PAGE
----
Remarks by President Biden, President Yoon Suk Yeol of the Republic of Korea, and Prime Minister Kishida Fumio of Japan Before Trilateral Meeting
2:38 P.M. CEST
PRESIDENT BIDEN: Well, it’s great to be here again with President Yoon following our detailed and productive conversations in Seoul last month and also to be joined by Prime Minister Kishida, who I visited in Tokyo last month and spent the last few days in Germany with, at the G7.
And this is an opportunity to further coordinate our trilateral efforts, specifically with regard to the Democratic People’s Republic of Korea.
Our trilateral cooperation, in my view, is essential to achieving our shared objective, including a complete denuclearization of the Korean Peninsula and a free and open Indo-Pacific.
I look forward to additional dialogues in this format as we continue to strengthen our trilateral — our trilateral engagement. And we remain deeply concerned at the DPRK’s continued escalatory ballistic missiles and tests and potential for — to conduct a nuclear test.
I’m particularly pleased that this meeting is taking place on the margins of this historic NATO Summit and that, for the first time, it includes Indo-Pacific partners of Australia and Japan, New Zealand, and the Korean Republic, and — excuse me, the Republic of Korea. And attendance of all four of these leaders highlights the global resolve to hold Russia accountable for its brutal and unprovoked war in Ukraine and our shared determination to defend the rules-based international order.
And with that, I’d like to turn to President Yoon. And the floor is yours, sir.
PRESIDENT YOON: (As interpreted.) In conjunction with the NATO Summit, I find it deeply meaningful that we — as leaders of the Republic of Korea, the United States, and Japan — came together.
I extend my sincere appreciation to President Biden for hosting this summit, and I am delighted to meet Prime Minister Kishida once again.
The DPRK’s nuclear and missile threats continue to evolve, and the global landscape is facing increased uncertainties, thereby rendering our trilateral partnership all the more significant.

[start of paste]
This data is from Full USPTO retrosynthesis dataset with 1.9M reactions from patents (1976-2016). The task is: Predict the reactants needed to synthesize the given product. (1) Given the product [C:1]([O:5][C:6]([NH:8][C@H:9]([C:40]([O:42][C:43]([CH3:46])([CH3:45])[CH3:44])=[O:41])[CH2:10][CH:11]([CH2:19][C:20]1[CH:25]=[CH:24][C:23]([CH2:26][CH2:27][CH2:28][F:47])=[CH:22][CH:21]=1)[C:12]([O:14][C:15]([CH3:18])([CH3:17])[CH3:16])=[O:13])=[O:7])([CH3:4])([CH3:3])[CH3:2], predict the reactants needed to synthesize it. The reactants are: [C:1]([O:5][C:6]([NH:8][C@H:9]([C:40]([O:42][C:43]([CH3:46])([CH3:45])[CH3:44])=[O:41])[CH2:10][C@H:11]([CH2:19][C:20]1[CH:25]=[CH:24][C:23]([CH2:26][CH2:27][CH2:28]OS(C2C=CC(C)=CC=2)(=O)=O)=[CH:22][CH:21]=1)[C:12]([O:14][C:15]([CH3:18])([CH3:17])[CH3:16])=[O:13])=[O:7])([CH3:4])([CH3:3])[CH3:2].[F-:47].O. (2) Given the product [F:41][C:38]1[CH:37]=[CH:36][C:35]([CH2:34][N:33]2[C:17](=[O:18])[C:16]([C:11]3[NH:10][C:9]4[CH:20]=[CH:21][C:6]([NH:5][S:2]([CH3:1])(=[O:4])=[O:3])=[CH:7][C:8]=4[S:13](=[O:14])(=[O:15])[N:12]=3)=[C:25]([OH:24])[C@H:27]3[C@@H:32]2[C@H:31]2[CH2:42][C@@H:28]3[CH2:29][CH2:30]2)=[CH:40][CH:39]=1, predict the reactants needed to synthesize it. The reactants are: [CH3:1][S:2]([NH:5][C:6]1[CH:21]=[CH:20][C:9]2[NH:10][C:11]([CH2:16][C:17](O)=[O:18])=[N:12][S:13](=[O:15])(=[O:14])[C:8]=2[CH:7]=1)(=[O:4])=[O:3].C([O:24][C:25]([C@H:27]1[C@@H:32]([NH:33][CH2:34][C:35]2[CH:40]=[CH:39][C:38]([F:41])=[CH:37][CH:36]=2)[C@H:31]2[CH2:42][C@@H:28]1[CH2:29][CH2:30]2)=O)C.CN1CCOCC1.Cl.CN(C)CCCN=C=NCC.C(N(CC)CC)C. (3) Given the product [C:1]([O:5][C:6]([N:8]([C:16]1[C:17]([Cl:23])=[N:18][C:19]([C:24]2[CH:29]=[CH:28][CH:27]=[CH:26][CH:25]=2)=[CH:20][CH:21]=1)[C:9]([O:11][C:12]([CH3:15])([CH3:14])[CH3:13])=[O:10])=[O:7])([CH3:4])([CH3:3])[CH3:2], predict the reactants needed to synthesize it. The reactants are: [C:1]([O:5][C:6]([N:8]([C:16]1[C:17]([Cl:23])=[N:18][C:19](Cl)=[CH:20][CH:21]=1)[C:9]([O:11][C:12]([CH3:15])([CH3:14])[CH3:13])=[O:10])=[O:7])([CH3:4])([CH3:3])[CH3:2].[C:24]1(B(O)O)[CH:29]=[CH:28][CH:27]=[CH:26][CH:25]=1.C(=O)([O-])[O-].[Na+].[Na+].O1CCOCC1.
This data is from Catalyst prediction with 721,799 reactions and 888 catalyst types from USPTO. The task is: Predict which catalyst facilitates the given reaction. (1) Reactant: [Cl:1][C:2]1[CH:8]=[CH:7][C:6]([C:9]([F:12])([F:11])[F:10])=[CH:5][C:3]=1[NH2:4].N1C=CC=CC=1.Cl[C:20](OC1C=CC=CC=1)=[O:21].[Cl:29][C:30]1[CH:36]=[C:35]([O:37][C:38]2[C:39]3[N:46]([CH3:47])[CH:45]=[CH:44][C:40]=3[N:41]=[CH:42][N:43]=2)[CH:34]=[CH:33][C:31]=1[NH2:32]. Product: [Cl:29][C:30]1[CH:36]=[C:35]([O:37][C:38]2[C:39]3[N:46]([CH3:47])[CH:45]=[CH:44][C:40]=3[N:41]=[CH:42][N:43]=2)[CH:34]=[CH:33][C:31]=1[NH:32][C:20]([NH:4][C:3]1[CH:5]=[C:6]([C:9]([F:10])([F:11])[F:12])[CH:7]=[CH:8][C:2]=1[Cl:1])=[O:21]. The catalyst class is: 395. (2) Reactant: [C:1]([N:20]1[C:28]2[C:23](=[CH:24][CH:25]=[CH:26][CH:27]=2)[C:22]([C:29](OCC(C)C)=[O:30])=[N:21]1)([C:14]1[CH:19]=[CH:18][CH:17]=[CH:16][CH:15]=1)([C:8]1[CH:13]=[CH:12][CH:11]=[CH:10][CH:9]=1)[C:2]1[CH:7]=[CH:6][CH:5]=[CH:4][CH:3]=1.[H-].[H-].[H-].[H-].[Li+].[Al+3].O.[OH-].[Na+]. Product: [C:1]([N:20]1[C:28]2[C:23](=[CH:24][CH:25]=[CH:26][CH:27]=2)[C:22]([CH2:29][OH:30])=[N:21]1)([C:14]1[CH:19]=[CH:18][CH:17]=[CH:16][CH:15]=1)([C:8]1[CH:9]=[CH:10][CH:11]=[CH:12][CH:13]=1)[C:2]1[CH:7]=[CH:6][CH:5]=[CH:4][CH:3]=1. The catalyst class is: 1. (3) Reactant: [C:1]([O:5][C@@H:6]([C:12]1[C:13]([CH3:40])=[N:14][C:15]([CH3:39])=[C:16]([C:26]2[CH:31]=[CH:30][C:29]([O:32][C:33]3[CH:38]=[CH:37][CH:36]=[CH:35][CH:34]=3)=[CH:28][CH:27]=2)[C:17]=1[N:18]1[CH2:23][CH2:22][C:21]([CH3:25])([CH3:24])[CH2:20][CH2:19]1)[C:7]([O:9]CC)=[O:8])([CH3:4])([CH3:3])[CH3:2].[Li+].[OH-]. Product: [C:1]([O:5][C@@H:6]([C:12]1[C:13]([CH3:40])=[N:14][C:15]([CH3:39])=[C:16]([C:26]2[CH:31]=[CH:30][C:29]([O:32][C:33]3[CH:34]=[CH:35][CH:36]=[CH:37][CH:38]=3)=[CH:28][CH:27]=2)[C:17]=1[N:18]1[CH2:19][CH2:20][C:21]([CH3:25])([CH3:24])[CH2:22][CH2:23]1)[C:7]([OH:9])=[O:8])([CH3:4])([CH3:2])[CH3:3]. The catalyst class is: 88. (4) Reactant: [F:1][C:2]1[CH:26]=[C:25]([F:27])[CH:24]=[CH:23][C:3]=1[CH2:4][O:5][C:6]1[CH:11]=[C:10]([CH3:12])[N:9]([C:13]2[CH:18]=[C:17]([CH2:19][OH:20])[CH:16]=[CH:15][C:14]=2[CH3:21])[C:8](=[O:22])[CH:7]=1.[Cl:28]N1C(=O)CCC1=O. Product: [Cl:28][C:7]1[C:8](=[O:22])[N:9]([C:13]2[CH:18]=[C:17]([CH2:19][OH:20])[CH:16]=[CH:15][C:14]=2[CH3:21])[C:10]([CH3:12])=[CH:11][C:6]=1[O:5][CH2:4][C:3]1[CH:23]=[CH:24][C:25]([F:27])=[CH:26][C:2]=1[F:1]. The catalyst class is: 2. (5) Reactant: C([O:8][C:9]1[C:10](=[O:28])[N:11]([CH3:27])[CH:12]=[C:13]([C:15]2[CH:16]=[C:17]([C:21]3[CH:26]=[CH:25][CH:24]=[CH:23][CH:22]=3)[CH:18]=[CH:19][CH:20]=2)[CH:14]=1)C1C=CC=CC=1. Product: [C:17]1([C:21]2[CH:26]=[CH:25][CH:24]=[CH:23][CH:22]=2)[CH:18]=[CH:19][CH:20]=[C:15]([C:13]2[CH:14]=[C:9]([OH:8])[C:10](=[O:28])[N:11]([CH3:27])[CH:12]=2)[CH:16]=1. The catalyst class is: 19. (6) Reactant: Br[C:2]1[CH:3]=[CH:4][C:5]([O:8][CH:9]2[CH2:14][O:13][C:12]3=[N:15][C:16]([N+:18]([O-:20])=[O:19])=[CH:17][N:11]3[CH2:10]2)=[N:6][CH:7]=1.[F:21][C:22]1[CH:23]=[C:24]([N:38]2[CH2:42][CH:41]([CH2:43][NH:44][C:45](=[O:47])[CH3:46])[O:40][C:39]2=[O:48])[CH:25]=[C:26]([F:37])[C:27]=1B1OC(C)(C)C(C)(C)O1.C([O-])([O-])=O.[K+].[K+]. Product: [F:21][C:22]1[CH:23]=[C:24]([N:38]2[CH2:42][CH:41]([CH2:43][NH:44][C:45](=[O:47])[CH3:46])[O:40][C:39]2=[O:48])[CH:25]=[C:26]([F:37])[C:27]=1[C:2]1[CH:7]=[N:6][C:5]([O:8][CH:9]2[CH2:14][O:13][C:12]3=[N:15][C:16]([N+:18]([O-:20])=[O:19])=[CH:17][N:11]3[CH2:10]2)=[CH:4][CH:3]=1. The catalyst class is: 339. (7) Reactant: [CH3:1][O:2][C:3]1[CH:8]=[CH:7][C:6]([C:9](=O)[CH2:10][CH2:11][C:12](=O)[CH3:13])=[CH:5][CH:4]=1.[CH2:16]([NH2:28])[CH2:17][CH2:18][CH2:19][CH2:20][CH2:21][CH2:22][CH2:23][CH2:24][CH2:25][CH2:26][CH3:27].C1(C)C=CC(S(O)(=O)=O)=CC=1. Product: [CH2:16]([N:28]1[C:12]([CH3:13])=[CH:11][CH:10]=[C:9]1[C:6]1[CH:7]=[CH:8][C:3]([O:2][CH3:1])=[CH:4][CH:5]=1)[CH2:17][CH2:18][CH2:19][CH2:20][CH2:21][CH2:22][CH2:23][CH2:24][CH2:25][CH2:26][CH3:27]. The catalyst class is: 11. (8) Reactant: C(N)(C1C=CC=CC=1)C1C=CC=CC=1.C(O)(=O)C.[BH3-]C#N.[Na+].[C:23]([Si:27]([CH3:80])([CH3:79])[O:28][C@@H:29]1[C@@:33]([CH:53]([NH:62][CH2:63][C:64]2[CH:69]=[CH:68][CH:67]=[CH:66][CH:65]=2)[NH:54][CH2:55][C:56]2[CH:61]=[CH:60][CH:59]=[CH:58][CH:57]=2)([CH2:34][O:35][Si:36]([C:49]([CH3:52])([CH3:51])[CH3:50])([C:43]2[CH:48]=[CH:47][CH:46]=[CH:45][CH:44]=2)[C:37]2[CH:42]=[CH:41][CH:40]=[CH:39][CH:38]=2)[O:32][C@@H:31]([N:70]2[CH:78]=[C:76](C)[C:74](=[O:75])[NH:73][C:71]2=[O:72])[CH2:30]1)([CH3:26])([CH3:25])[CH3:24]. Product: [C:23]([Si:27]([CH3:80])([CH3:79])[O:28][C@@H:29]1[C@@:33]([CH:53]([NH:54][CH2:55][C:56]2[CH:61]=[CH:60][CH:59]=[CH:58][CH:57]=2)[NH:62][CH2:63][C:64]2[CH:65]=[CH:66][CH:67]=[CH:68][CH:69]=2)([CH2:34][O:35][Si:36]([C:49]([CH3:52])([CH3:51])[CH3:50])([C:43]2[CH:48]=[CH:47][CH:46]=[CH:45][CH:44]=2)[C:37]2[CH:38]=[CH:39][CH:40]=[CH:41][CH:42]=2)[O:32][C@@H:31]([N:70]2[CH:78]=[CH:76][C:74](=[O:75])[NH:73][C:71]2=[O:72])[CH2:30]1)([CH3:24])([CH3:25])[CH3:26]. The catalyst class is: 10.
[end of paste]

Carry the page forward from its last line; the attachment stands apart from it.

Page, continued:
In almost five years, the ROK-U.S.-Japan Summit is reconvening, indicating the three nations’ commitment to enhancing their cooperation in order to tackle regional and global issues.
I hope that our meeting today will position ROK-U.S.-Japan partnership as yet another central pillar for global peace and stability.
PRIME MINISTER KISHIDA: (As interpreted.) I am deeply concerned over the possibility of further provocation by North Korea, including nuclear testing.
As confirmed on the occasion of President Biden’s visit to Japan and to the ROK, the deterrence capabilities of the Japan-U.S. and U.S.-ROK alliances need to be upgraded as part of the essential effort to strengthen the trilateral partnership between Japan, the U.S., and ROK.
From such perspective and for other reasons, this trilateral summit is being organized at a timely juncture. Through this meeting, I hope that trilateral cooperation regarding our response to North Korea will be solidified.
I very much welcome the prompt response by the Japan-U.S. and U.S.-ROK alliances against ballistic missiles launched by North Korea, and the agreement reached at the recent trilateral ministerial meeting between defense ministers to conduct trilateral missile warning and ballistic missile search and tracking exercises is welcomed.
In the case a nuclear test is performed, I hope that response can be taken at the trilateral level, including joint exercises.
In order to strengthen the deterrence and response capabilities of our alliance with the U.S., Japan will fundamentally reinforce our defense capabilities.
And, Joe, President Yoon, I am deeply grateful for your support towards the immediate solution of the abduction issue, and I ask you for your continued understanding and cooperation.
PRESIDENT BIDEN: Well, gentlemen, thank you very much. We’ll let the press out, which ought to be interesting watching.
2:42 P.M. CEST